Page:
Annoyingly, on the way home, Dad tried to give me the same talk, but he’s old and bigoted. He’s old, which means he clings to religion because it’s all he has left (call me a bastard if you must. I probably deserve it) and he preaches about it to everyone to gain God’s favour and spread his enlightenment. It infuriates me- he tells people what to believe, and that really bothers me. Overall, my opinion of Christianity is continuing to decline. I don’t think I’ll go back to church, but I’m not going to abandon religion entirely and become a derelict heathen, but I can’t continue to pray just yet. And also there’s the understanding of Jesus Christ- who was he really, and what was his message? He was important- a lot of people seem to think so. On that note, why is Jesus more famous than other prophets who also claim to be divine? Anyway,  once you ignore the bible’s bias (especially in the selection of the gospels) who was the real JC? Blake had some interesting ideas, I must develop my own.


2 thoughts on “Christianity

  1. Liam, Baron of Hoskuldstadir says:

    Out of all the issues that I pay attention to, religion is the least. I personally don’t see the struggle towards a belief to be part of my own personal development, but that is definitely not to say that I see religion as redundant or irrelevant (I’ve actually had the debate on religion a million times with Alex DiGiovanni a million times before- maybe you’d benefit from bringing it up with him yourself). Nevertheless, you sound like you have a wise priest and a faithful Church community, both of which are good, regardless of whether you agree with their value system or not (that may sound like I’m attacking you, but its more a conclusion that I guess I’ve sort of come to). And aside from all of the above even, the ability to critique facets of the culture around you (that includes religion), especially that of a culture that you’ve been brought up in, is very powerful- it is a feat of intellectual thought, it makes you less susceptible to indoctrination, and basically fortifies the impenetrability of your mind.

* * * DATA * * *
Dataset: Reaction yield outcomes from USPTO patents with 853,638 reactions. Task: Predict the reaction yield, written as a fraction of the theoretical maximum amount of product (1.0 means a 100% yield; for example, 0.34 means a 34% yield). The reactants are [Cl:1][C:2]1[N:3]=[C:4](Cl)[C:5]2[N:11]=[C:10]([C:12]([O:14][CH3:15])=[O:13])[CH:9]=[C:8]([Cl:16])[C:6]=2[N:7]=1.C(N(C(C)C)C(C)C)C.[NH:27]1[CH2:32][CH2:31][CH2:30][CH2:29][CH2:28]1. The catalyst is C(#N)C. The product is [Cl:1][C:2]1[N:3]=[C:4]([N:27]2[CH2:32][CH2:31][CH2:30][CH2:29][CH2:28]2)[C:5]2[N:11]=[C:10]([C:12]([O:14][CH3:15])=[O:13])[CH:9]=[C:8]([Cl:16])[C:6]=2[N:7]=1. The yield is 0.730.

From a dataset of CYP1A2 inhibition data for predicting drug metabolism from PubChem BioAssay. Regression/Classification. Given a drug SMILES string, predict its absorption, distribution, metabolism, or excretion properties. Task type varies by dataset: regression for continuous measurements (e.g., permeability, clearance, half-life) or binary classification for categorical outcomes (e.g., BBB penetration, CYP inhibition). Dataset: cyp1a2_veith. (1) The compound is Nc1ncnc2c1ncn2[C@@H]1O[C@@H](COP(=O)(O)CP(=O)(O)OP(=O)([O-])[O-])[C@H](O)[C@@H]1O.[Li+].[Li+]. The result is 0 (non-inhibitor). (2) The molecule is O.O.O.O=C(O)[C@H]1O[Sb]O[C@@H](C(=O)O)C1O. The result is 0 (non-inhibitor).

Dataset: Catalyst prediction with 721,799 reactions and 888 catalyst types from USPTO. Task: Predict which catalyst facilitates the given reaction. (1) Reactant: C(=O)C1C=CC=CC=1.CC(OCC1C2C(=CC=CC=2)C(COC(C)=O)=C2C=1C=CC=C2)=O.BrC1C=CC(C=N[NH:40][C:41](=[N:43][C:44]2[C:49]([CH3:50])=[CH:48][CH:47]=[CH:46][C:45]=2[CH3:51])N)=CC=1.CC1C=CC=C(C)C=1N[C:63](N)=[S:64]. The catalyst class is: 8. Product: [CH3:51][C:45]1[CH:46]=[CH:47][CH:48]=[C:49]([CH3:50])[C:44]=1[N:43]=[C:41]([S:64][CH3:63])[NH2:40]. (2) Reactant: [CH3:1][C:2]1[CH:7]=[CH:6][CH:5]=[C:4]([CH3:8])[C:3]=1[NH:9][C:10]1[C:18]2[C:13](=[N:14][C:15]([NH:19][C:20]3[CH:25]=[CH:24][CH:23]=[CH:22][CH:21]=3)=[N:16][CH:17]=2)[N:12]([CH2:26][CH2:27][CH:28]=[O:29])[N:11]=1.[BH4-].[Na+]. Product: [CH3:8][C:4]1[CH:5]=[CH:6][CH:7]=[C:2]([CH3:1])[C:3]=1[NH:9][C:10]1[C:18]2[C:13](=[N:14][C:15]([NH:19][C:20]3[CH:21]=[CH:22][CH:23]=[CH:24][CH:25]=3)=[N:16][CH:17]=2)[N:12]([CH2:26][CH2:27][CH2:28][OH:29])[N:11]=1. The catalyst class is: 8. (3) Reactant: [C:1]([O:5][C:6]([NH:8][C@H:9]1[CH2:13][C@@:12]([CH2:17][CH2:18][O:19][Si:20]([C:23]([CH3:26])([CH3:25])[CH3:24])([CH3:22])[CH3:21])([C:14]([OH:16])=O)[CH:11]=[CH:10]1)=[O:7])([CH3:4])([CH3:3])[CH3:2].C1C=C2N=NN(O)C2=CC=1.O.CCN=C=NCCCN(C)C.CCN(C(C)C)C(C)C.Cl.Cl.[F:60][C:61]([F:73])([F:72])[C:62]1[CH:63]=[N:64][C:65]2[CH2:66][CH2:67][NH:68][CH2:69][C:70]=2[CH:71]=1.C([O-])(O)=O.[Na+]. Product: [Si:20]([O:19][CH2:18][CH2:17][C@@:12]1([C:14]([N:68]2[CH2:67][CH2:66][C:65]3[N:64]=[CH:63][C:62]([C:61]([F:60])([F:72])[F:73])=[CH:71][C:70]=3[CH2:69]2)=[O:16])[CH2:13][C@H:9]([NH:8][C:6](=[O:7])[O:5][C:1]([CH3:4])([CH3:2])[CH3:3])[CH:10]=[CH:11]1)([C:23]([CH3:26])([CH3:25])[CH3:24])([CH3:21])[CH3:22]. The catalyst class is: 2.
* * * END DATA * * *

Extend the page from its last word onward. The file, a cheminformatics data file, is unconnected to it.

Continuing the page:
Your reference to Blake is fantastic- please do develop your own ideas.

  2. Pat. says:

    It’s certainly interesting to note how so many people question religion in relevance to today’s society, a hierachy that still permeates through a desire to know all the mysteries and answers to the universe. God is exactly that: A divine mystical being that gives us the the ability to love others in our lifespan and have a sense of ourselves. You’ll often find that people deliberately attack the church solely on the basis that we can’t justify every action that God chooses to do-in other words, we depict God as a human-like figure with all our essential emotional flaws. And if he simply was that, I probably would stop going to church every Sunday too.
    Believing in God, in theology, relies on the formation of a faith that has the ability to accept that not everything in life or the universe has to have an answer. We’re only human, we can only understand so much. That’s not to say that we should ban furthur knowledge, but I think we need to understand that some things can’t always be explained, no matter how hard we try to justify them in our finite intellect.
    After all, if you don’t have faith, what else is there to look forward to? =p
    ps. Do you do special ministry at church? I had my first time last week- it’s harder than it looks!